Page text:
The Florida Bar
Inventory Attorney Designation Frequently Asked Questions
How do I designate an inventory attorney?
Use the online Inventory Attorney Form
Inventory Attorney Form
Inventory Attorney Manual
What is the history of this requirement?
The Supreme Court has agreed with a Florida Bar proposal to require certain members of the Bar to designate another member to serve as an inventory attorney in the event there is a need. The rule amendment is effective January 1, 2006. The purpose of the amendment is to provide for a means to protect the interests of clients if their originally retained counsel cannot or will not do so.
Inventory attorneys take possession of the files of a member who dies, disappears, is disbarred or suspended, becomes delinquent, or suffers involuntary leave of absence due to military service and no other responsible party capable of conducting the member's affairs is known. The inventory attorney has the responsibility of identifying clients in need of services and getting notice to the clients of such needs. The inventory attorney may give the file to a client for finding substitute counsel; may make referrals to substitute counsel with the agreement of the client; or may accept representation of the client, but is not required to do so.
Designated inventory attorneys will be contacted when the need arises and will be asked to serve. Because circumstances change, the designated inventory attorney is not obligated to serve.
Who must designate an inventory attorney?
Only those members who practice in Florida (regardless of where they live) must make a designation. Members who are eligible to practice in Florida, but who do not do so are not required to designate an inventory attorney. Members who are employed by a governmental entity are not required to designate an inventory attorney.
Lawyers who practice in Florida (regardless of whether they reside in the state) even if they have only one client (such as in-house counsel) are required to designate an inventory attorney.
Who is not required to designate an inventory attorney?
A Florida Bar member who lives in another state and does not practice at all in Florida is not required to designate an inventory attorney, even if the non-resident member is eligible to practice law in Florida.
Florida judges and other members who are precluded from practicing law by statute or rule are not required to designate.
Florida resident members engaged in other occupations, even if eligible to practice law in Florida, are not required to designate.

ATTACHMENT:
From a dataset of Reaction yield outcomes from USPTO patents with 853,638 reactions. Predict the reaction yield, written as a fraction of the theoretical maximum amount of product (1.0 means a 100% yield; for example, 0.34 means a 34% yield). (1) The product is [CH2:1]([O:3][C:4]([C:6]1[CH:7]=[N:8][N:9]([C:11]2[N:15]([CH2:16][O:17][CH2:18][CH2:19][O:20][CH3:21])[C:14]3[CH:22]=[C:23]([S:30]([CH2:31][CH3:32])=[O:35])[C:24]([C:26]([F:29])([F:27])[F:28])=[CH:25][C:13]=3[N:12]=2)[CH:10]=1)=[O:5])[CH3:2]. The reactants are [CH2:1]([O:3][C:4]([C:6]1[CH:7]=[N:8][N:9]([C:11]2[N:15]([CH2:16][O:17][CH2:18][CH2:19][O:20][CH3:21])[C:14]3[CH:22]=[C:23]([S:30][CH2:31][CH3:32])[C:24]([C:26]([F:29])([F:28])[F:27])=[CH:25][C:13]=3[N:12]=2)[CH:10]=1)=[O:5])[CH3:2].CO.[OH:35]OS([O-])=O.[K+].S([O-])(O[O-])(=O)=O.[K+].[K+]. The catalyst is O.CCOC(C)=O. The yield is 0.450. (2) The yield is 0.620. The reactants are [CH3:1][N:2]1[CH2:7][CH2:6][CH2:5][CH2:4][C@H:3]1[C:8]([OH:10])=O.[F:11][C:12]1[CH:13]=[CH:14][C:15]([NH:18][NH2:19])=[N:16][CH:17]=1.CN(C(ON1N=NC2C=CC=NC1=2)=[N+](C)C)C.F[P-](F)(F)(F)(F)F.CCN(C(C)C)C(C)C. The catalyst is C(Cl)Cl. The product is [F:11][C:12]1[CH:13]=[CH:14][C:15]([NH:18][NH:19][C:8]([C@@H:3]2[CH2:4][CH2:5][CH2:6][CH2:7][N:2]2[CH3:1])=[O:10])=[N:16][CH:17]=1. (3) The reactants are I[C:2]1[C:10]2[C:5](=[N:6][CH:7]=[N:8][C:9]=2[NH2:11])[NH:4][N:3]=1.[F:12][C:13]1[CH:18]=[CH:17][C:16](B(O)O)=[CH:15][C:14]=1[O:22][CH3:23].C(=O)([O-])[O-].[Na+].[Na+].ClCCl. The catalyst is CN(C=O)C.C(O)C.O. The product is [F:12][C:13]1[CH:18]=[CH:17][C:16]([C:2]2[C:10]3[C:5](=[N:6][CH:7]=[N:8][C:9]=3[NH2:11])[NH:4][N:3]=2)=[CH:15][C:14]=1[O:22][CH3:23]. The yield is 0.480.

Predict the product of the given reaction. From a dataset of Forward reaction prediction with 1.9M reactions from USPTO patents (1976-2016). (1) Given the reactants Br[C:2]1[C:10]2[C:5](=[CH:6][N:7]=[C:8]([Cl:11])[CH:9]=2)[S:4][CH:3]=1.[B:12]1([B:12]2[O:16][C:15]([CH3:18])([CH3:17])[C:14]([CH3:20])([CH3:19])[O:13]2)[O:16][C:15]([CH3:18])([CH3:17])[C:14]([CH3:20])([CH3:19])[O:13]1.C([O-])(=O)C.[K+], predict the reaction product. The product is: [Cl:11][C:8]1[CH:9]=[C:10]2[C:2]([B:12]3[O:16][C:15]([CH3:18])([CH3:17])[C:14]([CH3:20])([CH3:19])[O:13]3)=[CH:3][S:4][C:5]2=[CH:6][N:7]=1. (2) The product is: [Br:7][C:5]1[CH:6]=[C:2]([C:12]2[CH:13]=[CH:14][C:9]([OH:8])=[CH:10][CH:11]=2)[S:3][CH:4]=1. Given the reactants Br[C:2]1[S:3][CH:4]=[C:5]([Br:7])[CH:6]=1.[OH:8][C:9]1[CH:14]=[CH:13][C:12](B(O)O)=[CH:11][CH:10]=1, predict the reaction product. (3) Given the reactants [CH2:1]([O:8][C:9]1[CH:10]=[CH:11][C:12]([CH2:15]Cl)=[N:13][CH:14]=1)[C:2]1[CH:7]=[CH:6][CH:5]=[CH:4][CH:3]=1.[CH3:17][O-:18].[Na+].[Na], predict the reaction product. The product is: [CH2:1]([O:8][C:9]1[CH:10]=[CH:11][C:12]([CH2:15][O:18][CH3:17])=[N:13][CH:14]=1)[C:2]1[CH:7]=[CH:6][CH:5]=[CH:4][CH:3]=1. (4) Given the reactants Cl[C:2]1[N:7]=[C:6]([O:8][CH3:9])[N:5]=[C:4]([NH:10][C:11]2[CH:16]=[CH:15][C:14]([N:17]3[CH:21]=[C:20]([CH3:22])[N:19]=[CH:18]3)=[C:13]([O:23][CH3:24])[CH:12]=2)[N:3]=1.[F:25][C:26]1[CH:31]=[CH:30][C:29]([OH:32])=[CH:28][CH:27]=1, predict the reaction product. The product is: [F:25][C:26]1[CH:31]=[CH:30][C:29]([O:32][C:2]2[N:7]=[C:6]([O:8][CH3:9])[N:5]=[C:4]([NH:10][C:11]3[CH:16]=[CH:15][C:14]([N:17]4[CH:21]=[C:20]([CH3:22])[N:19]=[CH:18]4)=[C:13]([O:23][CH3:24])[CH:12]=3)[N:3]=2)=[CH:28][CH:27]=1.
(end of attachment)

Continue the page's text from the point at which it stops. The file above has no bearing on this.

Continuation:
While members of The Florida Bar who are working as in-house counsel must designate an inventory attorney, individuals certified as Authorized House Counsel do not have to designate an inventory attorney.
Members of The Florida Bar who have chosen inactive status do not have to designate an inventory attorney.
No designation is required with respect to any portion of the member’s practice as an employee of a governmental entity.
Who may be designated as an inventory attorney?
Only other members of The Florida Bar may be designated as an inventory attorney.
Designated inventory attorneys must be eligible to practice law in Florida. They are not required to be practicing, only that they be eligible to do so.
Resident and non-resident members of the bar may be designated as inventory attorneys.
How are inventory attorneys appointed?
When the need for an inventory attorney arises bar counsel will verify that the designated inventory attorney is eligible to practice law in Florida and shall contact the designated inventory attorney. If the designee agrees to serve bar counsel will file a petition with the local circuit court for appointment of the inventory attorney and secure an order of appointment.
How often must I make a designation?
Once a designation is made another designation is not required unless the originally designated inventory attorney is no longer willing to serve. In such event designation of another inventory attorney may be made.
(e) Designation of Inventory Attorney. Each member of the bar who practices law in Florida shall designate another member of The Florida Bar who has agreed to serve as inventory attorney under this rule. When the services of an inventory attorney become necessary, an authorized representative of The Florida Bar shall contact the designated member and determine the member's current willingness to serve. The designated member shall not be under any obligation to serve as inventory attorney.
Is the requirement to designate an inventory attorney applicable to government lawyers?
I am a member of The Florida Bar practicing in Florida. I have tried to obtain someone willing to serve as my designated inventory attorney, but I am not able to do so. What do I do?
You cannot compel someone to do something that they are not required to do. If, after reasonable efforts, you are unable to obtain a volunteer, contact the Bar and relate those facts. You will receive a response acknowledging your efforts, requesting you to make periodic new attempts to designate, and advising you that no enforcement action will be undertaken, based on your representations.
If I need to contact the Bar, how do I do that?
You may contact the Bar by e-mail at firstname.lastname@example.org; by calling the Lawyer Regulation Department at (800) 342-8060, ext. 5839; or by writing to Department of Lawyer Regulation, The Florida Bar, 651 East Jefferson Street, Tallahassee, Florida 32399-2300.